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Rick Scott, Governor
Florida Department of Corrections, Secretary Julie L. Jones

Florida Department of Corrections
Julie L. Jones, Secretary

Drug-Testing Inmates in Prison
Modality 1 = 3,363 or 54.9%; Modality 2 = 1,265 or 20.7%; Programming Center = 1,492 or 24.4%

Modality 1 - A four (4) to six (6) month substance abuse intensive outpatient (within the prison setting) program provided to inmates at designated institutions throughout the state. Treatment occurs for half a day, at least four days per week and inmates participate in a minimum of twelve (12) hours of counselor supervised activities. These activities include group and individual counseling. The inmates spend the remainder of their days performing institutional work assignments.

Modality 2 - A nine (9) to twelve (12) month residential Therapeutic Community (TC) program housed within the institution or at a designated community based facility. The program is divided into four phases. Inmates are housed together in the same dormitory, apart from non-program inmates. Services are provided in a positive, supportive environment wherein participants share similar problems of chemical abuse and patterns of criminal thinking. They live and work together to change their lives while residing in the therapeutic community. The TC model emphasizes structure, responsibility, credibility, accountability, discipline, consistency and limit setting with consequences.

Program Centers - The Department of Corrections Substance Abuse Transitional/Re-Entry Program is a 16-24 month program model designed to assist inmates nearing release in making a successful transition from the correctional institution to the community. Inmates who successfully complete the initial intensive programming component (9-12 months) are eligible to participate in the work release component.


Probation Officers routinely conduct urinalysis drug testing on offenders under their supervision.

Inmates in prison are also tested for drugs on a random basis and "for cause."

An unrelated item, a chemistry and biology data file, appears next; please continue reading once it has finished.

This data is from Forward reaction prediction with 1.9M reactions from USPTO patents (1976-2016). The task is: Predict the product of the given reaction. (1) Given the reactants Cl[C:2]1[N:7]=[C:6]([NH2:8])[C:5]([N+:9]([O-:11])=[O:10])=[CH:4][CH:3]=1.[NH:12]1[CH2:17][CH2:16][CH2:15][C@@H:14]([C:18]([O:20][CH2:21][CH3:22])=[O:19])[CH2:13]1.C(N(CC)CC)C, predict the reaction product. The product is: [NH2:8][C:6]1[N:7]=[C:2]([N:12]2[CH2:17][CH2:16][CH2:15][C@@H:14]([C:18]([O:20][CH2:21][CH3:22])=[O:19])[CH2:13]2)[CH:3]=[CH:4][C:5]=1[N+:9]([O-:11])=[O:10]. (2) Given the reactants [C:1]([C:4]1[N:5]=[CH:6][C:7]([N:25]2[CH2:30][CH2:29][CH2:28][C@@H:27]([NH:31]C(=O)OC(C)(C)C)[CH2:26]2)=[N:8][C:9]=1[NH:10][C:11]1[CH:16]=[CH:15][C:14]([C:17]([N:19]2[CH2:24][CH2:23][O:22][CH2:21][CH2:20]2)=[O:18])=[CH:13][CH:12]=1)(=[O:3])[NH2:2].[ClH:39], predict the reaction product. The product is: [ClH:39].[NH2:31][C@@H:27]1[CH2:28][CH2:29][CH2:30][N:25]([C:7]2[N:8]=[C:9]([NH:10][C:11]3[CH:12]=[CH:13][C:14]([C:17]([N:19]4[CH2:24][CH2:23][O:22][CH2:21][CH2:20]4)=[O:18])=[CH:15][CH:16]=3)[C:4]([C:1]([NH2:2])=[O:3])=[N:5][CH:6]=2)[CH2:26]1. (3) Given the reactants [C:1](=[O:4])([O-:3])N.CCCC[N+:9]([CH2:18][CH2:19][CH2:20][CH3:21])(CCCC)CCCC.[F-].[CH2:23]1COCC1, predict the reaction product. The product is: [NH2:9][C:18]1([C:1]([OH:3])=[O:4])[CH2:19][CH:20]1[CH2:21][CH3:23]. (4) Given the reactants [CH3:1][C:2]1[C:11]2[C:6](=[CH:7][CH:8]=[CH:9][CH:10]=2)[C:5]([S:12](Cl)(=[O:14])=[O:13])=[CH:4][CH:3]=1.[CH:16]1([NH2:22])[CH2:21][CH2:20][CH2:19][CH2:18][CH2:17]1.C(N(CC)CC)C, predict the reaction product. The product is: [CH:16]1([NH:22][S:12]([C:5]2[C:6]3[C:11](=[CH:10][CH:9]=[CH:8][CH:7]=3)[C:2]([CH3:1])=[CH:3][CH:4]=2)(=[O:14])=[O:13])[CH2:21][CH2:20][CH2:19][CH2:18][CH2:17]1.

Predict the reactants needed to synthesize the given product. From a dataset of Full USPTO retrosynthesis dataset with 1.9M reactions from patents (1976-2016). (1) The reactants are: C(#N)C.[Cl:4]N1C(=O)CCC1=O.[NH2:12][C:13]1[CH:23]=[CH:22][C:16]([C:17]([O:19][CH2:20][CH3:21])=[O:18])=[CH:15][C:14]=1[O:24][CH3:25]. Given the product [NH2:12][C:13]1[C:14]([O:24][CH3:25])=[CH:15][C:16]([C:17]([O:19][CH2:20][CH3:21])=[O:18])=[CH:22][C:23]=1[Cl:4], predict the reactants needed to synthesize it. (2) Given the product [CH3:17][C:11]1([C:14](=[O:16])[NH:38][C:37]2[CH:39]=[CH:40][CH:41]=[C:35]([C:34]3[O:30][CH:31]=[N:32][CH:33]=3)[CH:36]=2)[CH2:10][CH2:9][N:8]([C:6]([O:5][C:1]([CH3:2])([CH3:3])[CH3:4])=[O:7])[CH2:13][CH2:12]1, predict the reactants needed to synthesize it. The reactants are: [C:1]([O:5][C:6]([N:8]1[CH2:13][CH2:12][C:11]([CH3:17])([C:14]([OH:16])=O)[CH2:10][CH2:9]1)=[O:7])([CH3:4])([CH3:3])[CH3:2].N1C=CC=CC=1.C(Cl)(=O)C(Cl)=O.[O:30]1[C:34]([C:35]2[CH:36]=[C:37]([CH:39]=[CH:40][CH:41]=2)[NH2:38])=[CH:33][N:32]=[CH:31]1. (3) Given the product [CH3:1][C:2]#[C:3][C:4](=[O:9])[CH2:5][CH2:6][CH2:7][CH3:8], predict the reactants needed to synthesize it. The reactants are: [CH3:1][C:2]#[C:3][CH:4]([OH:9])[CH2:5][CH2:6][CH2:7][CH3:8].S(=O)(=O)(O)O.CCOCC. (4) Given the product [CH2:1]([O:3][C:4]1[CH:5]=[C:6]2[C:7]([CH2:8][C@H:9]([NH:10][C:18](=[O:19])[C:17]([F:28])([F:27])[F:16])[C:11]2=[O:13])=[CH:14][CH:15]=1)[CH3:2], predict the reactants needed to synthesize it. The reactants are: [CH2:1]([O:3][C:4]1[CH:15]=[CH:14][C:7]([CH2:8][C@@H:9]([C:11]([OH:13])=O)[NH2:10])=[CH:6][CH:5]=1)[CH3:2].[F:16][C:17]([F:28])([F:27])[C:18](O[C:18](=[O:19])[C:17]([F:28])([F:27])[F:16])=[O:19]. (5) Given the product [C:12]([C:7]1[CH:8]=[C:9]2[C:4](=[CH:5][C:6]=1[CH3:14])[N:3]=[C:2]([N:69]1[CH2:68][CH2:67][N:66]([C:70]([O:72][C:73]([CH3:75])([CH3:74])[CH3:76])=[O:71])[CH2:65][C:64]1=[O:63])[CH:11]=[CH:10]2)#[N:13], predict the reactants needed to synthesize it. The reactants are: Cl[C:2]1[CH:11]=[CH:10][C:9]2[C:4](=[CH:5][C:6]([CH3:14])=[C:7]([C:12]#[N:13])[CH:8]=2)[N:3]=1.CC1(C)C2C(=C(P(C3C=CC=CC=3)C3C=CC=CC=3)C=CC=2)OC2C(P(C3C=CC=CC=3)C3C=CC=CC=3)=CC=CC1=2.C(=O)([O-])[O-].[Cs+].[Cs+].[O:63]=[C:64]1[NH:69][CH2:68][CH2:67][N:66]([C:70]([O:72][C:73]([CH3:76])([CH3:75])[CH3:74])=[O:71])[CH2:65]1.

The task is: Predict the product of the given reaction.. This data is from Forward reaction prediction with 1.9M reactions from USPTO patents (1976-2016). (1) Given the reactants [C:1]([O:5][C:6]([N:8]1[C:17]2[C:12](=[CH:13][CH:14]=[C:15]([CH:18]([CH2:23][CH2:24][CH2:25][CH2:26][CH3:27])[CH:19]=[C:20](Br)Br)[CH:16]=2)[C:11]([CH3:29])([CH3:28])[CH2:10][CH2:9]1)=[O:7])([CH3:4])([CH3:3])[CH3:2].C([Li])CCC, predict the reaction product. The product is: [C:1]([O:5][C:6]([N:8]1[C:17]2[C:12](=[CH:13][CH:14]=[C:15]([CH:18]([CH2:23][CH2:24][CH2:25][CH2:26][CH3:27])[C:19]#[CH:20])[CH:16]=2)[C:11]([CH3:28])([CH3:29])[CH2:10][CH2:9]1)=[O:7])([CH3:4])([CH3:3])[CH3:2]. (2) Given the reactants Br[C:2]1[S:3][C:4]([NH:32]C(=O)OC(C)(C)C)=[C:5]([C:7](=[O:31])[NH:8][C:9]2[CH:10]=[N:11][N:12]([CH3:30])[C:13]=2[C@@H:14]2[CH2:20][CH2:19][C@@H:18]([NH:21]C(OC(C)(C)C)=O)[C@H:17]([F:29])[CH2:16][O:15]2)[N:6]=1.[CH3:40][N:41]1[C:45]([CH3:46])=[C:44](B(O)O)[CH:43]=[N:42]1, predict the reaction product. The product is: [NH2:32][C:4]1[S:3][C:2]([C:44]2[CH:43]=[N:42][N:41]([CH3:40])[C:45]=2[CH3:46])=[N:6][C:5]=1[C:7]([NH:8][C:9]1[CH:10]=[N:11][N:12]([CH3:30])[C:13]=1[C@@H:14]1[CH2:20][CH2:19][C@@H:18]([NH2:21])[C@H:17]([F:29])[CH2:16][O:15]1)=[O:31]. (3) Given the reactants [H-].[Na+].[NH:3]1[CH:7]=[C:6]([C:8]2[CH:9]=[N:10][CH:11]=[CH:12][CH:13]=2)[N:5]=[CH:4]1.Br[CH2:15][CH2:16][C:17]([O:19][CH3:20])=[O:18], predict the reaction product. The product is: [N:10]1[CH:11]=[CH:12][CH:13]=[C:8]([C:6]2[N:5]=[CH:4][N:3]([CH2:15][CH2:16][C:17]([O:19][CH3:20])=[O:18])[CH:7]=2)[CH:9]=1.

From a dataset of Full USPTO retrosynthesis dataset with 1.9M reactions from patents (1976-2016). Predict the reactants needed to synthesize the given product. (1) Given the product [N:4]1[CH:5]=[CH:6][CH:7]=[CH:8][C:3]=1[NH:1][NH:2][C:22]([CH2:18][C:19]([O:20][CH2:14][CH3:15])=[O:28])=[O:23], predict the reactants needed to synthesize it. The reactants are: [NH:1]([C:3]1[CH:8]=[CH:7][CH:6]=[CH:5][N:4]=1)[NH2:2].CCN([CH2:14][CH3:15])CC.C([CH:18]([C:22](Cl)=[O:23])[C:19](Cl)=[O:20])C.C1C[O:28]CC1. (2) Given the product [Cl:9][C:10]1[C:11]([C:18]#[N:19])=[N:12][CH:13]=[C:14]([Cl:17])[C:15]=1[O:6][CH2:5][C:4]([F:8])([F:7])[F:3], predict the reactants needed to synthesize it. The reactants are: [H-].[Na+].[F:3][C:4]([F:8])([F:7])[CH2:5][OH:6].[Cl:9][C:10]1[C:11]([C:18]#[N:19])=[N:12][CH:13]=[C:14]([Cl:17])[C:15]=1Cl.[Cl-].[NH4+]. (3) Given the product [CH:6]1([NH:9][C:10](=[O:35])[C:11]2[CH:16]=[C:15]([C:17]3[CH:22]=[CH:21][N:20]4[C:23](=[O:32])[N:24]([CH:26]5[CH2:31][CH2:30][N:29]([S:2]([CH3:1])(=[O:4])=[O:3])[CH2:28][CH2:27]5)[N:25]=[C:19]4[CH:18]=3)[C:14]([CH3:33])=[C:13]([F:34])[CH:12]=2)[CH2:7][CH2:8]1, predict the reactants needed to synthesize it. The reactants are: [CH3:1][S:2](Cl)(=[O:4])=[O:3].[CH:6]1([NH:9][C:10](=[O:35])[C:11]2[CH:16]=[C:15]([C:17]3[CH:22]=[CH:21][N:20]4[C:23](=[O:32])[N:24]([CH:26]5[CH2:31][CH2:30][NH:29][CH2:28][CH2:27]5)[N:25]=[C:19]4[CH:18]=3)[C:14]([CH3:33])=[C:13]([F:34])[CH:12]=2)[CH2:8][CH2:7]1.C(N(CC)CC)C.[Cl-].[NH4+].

How the Department combats the introduction of drugs (and cell phones) into prisons

Inmates can be tested for drugs on a random or "for cause" basis. To help combat the introduction of drugs / cell phones into our prisons, the Inspector General's Contraband Interdiction Unit conducts unannounced sweeps of prisons and parking lots with their canines. In FY1011, this Unit conducted operations at state prisons which resulted in 2,781 individuals (staff, inmates & visitors) being scanned with the ION Mobility Spectrometry instrument that detects traces of illegal drugs. During Contraband Interdiction operations and associated investigations conducted by the Contraband Interdiction Unit, 95 individuals were arrested or criminally charged (three employees, 59 visitors and 33 inmates) for contraband. The operations yielded 5,138.2 grams of cannabis, 302.9 grams of cocaine, 283.1 grams of synthetic THC, 273 cell phones, 31 firearms (in vehicles), 205 homemade knives and 200 gallons of alcoholic beverages.

Random Drug Tests in Accordance with (F.S. 944.473(1))for FY0910
Type of Test* Valid Tests Negative Tests Positive Tests Positive Rates
Random 72,554 71,225 1,329 1.8%
For Cause 4,860 3,918 942 19.4%
Drug Test Positive
Type of Test* Alcohol Cannabis Cocaine Opiates Other Total*
Random 3 1,228 32 33 69 1,365
For Cause 38 868 30 8 34 978
*Inmates can test positive for more than one drug on a test.

Pictured from left to right
K-9 Corky checks out an inmate's personal belongings for contraband
Razor, one of our cell-phone sniffing dogs, practices with his handler, Correctional Officer Inspector Mike Roberts.
Award winner IG Inspector Cora Romer and her dog Annie placed first an international competition
Award winner IG Inspector Chris Mears and his dog Harley placed second among 120 competitors.

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